One alternative health website reported that using nicotinamide or niacinamide instead of niacin does not open blood vessels wider nor provide a cholesterol-lowering effect. It’s believed the flushing effect allows the toxins stored in these fatty tissues to spill into the bloodstream and get processed out of the body.
Nicotinamide mononucleotide is the form of niacin most associated with longevity and anti-aging. It’s what Sinclair twice used to turn back the clock in his animal studies and appears to have neuroprotective properties. A 2021 clinical trial found that NMN actually improved muscular insulin sensitivity in prediabetic women. Studies are underway to assess its effectiveness and safety in humans.
Nicotinamide riboside (NR) is a synthetic form of nicotinamide that may be able to increase coenzyme NAD+ levels more efficiently than either niacin or nicotinamide. It may also be helpful in preserving the telomeres. It’s also quite a bit more expensive. Dr. Ambrus reported that he uses NR in his metabolic myopathy patients.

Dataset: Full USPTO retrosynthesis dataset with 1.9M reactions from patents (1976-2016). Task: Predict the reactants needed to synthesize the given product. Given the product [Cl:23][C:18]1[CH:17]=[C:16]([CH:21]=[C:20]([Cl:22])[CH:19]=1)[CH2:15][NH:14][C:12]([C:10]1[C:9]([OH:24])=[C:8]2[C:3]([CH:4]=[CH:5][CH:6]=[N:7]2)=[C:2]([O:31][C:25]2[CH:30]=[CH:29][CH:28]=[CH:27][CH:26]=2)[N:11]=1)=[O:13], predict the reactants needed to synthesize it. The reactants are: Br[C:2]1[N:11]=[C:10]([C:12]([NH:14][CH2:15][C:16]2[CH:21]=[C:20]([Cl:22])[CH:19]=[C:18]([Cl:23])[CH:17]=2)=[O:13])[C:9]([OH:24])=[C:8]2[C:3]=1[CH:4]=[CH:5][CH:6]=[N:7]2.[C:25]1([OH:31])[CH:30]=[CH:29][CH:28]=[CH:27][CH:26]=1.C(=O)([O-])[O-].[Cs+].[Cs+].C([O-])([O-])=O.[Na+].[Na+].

If you’re using niacin to vasodilate the blood vessels, use niacin. If you’re using it to enhance mitochondrial production, to support skin health, or for other reasons, try niacinamide or nicotinic riboside.
Verywell Health recommends taking 3 grams daily (divided up into small doses) for 12 weeks for osteoarthritis. For acne, take supplements containing 750 mg of niacinamide combined with 25 mg of zinc, 1.5 mg of copper, and 500 mcg of folic acid once or twice daily.
RxList reports that 3 grams per day of niacinamide can result in liver problems or high blood sugar. A naturopath recommended taking 500-3,000 mg/day broken up into at least 3 sessions a day. (Niacin has a short half-life in the body.)
The National Institutes of Health, on the other hand, asserts that taking 1,000 mg/day can lead to low blood pressure, tiredness, high blood sugar levels, nausea, heartburn, and abdominal pain, and blurred vision:
- Extreme tiredness
- High blood sugar levels
- Nausea, heartburn, and abdominal pain
- Blurred or impaired vision and fluid buildup in the eyes.
Several websites recommend getting periodic liver function tests (serum aminotransferase levels) when taking high doses of niacin (1,500 mg/day or more).
Niacin is often used in combination with sauna to support detox. One sauna detox site recommends slowly (50-100 mg implements at first) working your way up to 2,500 – 5,000 (!) mg of niacin per detox session so as to keep the flush going.